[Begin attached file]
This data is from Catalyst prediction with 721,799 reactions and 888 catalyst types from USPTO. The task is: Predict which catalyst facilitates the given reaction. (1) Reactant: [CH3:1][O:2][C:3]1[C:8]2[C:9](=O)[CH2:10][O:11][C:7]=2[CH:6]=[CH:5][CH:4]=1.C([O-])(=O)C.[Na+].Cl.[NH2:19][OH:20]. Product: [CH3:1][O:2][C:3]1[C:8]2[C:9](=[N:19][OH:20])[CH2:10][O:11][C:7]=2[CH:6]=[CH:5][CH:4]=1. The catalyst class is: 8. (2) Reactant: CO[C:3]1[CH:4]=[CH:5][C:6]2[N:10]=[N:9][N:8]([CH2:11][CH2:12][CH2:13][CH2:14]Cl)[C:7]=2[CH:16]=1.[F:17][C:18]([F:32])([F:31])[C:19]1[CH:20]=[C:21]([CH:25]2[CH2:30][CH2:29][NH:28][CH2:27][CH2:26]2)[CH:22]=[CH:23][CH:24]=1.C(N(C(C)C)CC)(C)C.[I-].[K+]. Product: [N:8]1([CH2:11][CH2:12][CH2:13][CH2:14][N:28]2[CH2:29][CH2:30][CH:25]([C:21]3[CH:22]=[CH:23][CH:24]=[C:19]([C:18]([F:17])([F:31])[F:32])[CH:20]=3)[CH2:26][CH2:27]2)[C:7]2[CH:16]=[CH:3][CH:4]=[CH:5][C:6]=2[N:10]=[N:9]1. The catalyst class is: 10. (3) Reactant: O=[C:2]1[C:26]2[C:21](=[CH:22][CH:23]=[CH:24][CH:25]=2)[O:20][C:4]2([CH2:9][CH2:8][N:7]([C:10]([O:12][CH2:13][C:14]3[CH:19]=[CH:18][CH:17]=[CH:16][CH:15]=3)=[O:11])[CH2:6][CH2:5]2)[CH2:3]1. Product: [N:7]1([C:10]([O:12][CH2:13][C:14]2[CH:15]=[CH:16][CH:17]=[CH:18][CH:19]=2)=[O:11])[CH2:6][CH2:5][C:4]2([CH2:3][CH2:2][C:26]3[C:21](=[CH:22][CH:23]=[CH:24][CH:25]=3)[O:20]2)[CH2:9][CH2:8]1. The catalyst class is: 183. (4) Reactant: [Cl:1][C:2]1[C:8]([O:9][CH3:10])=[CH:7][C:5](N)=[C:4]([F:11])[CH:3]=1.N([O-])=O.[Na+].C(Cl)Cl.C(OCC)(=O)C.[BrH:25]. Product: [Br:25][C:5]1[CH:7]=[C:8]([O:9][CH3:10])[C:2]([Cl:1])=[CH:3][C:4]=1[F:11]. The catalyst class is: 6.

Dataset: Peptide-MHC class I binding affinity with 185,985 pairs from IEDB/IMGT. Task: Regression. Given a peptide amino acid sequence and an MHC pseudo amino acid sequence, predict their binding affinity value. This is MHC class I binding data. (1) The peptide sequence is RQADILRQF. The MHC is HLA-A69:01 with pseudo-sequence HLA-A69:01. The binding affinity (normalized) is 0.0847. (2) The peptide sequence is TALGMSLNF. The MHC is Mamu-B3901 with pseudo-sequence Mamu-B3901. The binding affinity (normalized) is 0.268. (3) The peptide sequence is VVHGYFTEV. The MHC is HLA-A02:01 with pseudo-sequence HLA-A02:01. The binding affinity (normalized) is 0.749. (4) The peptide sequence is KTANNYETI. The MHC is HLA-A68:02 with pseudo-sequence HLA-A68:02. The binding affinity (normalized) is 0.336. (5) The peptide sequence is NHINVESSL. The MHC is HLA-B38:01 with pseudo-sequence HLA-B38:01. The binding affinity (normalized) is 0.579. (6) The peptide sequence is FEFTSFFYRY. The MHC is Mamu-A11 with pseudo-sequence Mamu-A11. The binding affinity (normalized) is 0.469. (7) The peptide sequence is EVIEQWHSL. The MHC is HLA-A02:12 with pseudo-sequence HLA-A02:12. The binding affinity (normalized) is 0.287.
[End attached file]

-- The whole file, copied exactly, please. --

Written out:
This data is from Catalyst prediction with 721,799 reactions and 888 catalyst types from USPTO. The task is: Predict which catalyst facilitates the given reaction. (1) Reactant: [CH3:1][O:2][C:3]1[C:8]2[C:9](=O)[CH2:10][O:11][C:7]=2[CH:6]=[CH:5][CH:4]=1.C([O-])(=O)C.[Na+].Cl.[NH2:19][OH:20]. Product: [CH3:1][O:2][C:3]1[C:8]2[C:9](=[N:19][OH:20])[CH2:10][O:11][C:7]=2[CH:6]=[CH:5][CH:4]=1. The catalyst class is: 8. (2) Reactant: CO[C:3]1[CH:4]=[CH:5][C:6]2[N:10]=[N:9][N:8]([CH2:11][CH2:12][CH2:13][CH2:14]Cl)[C:7]=2[CH:16]=1.[F:17][C:18]([F:32])([F:31])[C:19]1[CH:20]=[C:21]([CH:25]2[CH2:30][CH2:29][NH:28][CH2:27][CH2:26]2)[CH:22]=[CH:23][CH:24]=1.C(N(C(C)C)CC)(C)C.[I-].[K+]. Product: [N:8]1([CH2:11][CH2:12][CH2:13][CH2:14][N:28]2[CH2:29][CH2:30][CH:25]([C:21]3[CH:22]=[CH:23][CH:24]=[C:19]([C:18]([F:17])([F:31])[F:32])[CH:20]=3)[CH2:26][CH2:27]2)[C:7]2[CH:16]=[CH:3][CH:4]=[CH:5][C:6]=2[N:10]=[N:9]1. The catalyst class is: 10. (3) Reactant: O=[C:2]1[C:26]2[C:21](=[CH:22][CH:23]=[CH:24][CH:25]=2)[O:20][C:4]2([CH2:9][CH2:8][N:7]([C:10]([O:12][CH2:13][C:14]3[CH:19]=[CH:18][CH:17]=[CH:16][CH:15]=3)=[O:11])[CH2:6][CH2:5]2)[CH2:3]1. Product: [N:7]1([C:10]([O:12][CH2:13][C:14]2[CH:15]=[CH:16][CH:17]=[CH:18][CH:19]=2)=[O:11])[CH2:6][CH2:5][C:4]2([CH2:3][CH2:2][C:26]3[C:21](=[CH:22][CH:23]=[CH:24][CH:25]=3)[O:20]2)[CH2:9][CH2:8]1. The catalyst class is: 183. (4) Reactant: [Cl:1][C:2]1[C:8]([O:9][CH3:10])=[CH:7][C:5](N)=[C:4]([F:11])[CH:3]=1.N([O-])=O.[Na+].C(Cl)Cl.C(OCC)(=O)C.[BrH:25]. Product: [Br:25][C:5]1[CH:7]=[C:8]([O:9][CH3:10])[C:2]([Cl:1])=[CH:3][C:4]=1[F:11]. The catalyst class is: 6.

Dataset: Peptide-MHC class I binding affinity with 185,985 pairs from IEDB/IMGT. Task: Regression. Given a peptide amino acid sequence and an MHC pseudo amino acid sequence, predict their binding affinity value. This is MHC class I binding data. (1) The peptide sequence is RQADILRQF. The MHC is HLA-A69:01 with pseudo-sequence HLA-A69:01. The binding affinity (normalized) is 0.0847. (2) The peptide sequence is TALGMSLNF. The MHC is Mamu-B3901 with pseudo-sequence Mamu-B3901. The binding affinity (normalized) is 0.268. (3) The peptide sequence is VVHGYFTEV. The MHC is HLA-A02:01 with pseudo-sequence HLA-A02:01. The binding affinity (normalized) is 0.749. (4) The peptide sequence is KTANNYETI. The MHC is HLA-A68:02 with pseudo-sequence HLA-A68:02. The binding affinity (normalized) is 0.336. (5) The peptide sequence is NHINVESSL. The MHC is HLA-B38:01 with pseudo-sequence HLA-B38:01. The binding affinity (normalized) is 0.579. (6) The peptide sequence is FEFTSFFYRY. The MHC is Mamu-A11 with pseudo-sequence Mamu-A11. The binding affinity (normalized) is 0.469. (7) The peptide sequence is EVIEQWHSL. The MHC is HLA-A02:12 with pseudo-sequence HLA-A02:12. The binding affinity (normalized) is 0.287.